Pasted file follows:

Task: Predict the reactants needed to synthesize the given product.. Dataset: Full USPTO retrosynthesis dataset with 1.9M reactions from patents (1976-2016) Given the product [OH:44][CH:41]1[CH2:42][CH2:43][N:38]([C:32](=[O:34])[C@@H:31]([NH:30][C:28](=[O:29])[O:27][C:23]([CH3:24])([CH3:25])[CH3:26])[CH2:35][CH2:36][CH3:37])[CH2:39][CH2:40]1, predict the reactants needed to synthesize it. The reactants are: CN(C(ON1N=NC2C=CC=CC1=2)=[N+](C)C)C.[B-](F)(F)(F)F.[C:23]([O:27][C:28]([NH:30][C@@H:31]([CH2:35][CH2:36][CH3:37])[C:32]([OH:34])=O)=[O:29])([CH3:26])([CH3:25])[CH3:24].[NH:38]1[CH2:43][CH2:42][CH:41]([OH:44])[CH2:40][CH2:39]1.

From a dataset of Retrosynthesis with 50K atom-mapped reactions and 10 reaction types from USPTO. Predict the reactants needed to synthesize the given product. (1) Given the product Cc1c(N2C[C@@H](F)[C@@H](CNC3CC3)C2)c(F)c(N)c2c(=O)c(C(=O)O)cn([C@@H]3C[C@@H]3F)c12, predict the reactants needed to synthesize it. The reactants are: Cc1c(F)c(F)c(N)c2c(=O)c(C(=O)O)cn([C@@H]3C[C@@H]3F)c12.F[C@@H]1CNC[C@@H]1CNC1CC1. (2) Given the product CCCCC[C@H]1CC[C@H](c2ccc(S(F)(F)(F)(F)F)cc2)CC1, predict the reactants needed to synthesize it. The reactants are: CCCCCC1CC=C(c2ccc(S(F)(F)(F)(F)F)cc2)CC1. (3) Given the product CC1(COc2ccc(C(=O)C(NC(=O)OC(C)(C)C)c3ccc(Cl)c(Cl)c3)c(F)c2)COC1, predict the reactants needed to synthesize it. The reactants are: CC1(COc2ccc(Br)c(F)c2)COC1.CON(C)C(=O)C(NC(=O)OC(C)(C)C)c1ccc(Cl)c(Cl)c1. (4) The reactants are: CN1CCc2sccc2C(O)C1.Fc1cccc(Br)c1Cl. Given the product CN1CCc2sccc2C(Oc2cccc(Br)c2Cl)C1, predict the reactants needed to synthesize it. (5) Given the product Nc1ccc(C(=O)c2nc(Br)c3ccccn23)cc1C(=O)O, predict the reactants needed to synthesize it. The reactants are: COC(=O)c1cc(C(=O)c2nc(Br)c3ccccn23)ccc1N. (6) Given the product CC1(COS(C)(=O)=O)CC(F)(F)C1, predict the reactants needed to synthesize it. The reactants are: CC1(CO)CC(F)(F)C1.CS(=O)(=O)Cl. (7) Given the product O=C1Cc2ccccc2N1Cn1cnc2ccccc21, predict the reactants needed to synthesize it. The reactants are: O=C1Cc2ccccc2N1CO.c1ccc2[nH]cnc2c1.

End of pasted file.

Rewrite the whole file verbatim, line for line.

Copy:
Task: Predict the reactants needed to synthesize the given product.. Dataset: Full USPTO retrosynthesis dataset with 1.9M reactions from patents (1976-2016) Given the product [OH:44][CH:41]1[CH2:42][CH2:43][N:38]([C:32](=[O:34])[C@@H:31]([NH:30][C:28](=[O:29])[O:27][C:23]([CH3:24])([CH3:25])[CH3:26])[CH2:35][CH2:36][CH3:37])[CH2:39][CH2:40]1, predict the reactants needed to synthesize it. The reactants are: CN(C(ON1N=NC2C=CC=CC1=2)=[N+](C)C)C.[B-](F)(F)(F)F.[C:23]([O:27][C:28]([NH:30][C@@H:31]([CH2:35][CH2:36][CH3:37])[C:32]([OH:34])=O)=[O:29])([CH3:26])([CH3:25])[CH3:24].[NH:38]1[CH2:43][CH2:42][CH:41]([OH:44])[CH2:40][CH2:39]1.

From a dataset of Retrosynthesis with 50K atom-mapped reactions and 10 reaction types from USPTO. Predict the reactants needed to synthesize the given product. (1) Given the product Cc1c(N2C[C@@H](F)[C@@H](CNC3CC3)C2)c(F)c(N)c2c(=O)c(C(=O)O)cn([C@@H]3C[C@@H]3F)c12, predict the reactants needed to synthesize it. The reactants are: Cc1c(F)c(F)c(N)c2c(=O)c(C(=O)O)cn([C@@H]3C[C@@H]3F)c12.F[C@@H]1CNC[C@@H]1CNC1CC1. (2) Given the product CCCCC[C@H]1CC[C@H](c2ccc(S(F)(F)(F)(F)F)cc2)CC1, predict the reactants needed to synthesize it. The reactants are: CCCCCC1CC=C(c2ccc(S(F)(F)(F)(F)F)cc2)CC1. (3) Given the product CC1(COc2ccc(C(=O)C(NC(=O)OC(C)(C)C)c3ccc(Cl)c(Cl)c3)c(F)c2)COC1, predict the reactants needed to synthesize it. The reactants are: CC1(COc2ccc(Br)c(F)c2)COC1.CON(C)C(=O)C(NC(=O)OC(C)(C)C)c1ccc(Cl)c(Cl)c1. (4) The reactants are: CN1CCc2sccc2C(O)C1.Fc1cccc(Br)c1Cl. Given the product CN1CCc2sccc2C(Oc2cccc(Br)c2Cl)C1, predict the reactants needed to synthesize it. (5) Given the product Nc1ccc(C(=O)c2nc(Br)c3ccccn23)cc1C(=O)O, predict the reactants needed to synthesize it. The reactants are: COC(=O)c1cc(C(=O)c2nc(Br)c3ccccn23)ccc1N. (6) Given the product CC1(COS(C)(=O)=O)CC(F)(F)C1, predict the reactants needed to synthesize it. The reactants are: CC1(CO)CC(F)(F)C1.CS(=O)(=O)Cl. (7) Given the product O=C1Cc2ccccc2N1Cn1cnc2ccccc21, predict the reactants needed to synthesize it. The reactants are: O=C1Cc2ccccc2N1CO.c1ccc2[nH]cnc2c1.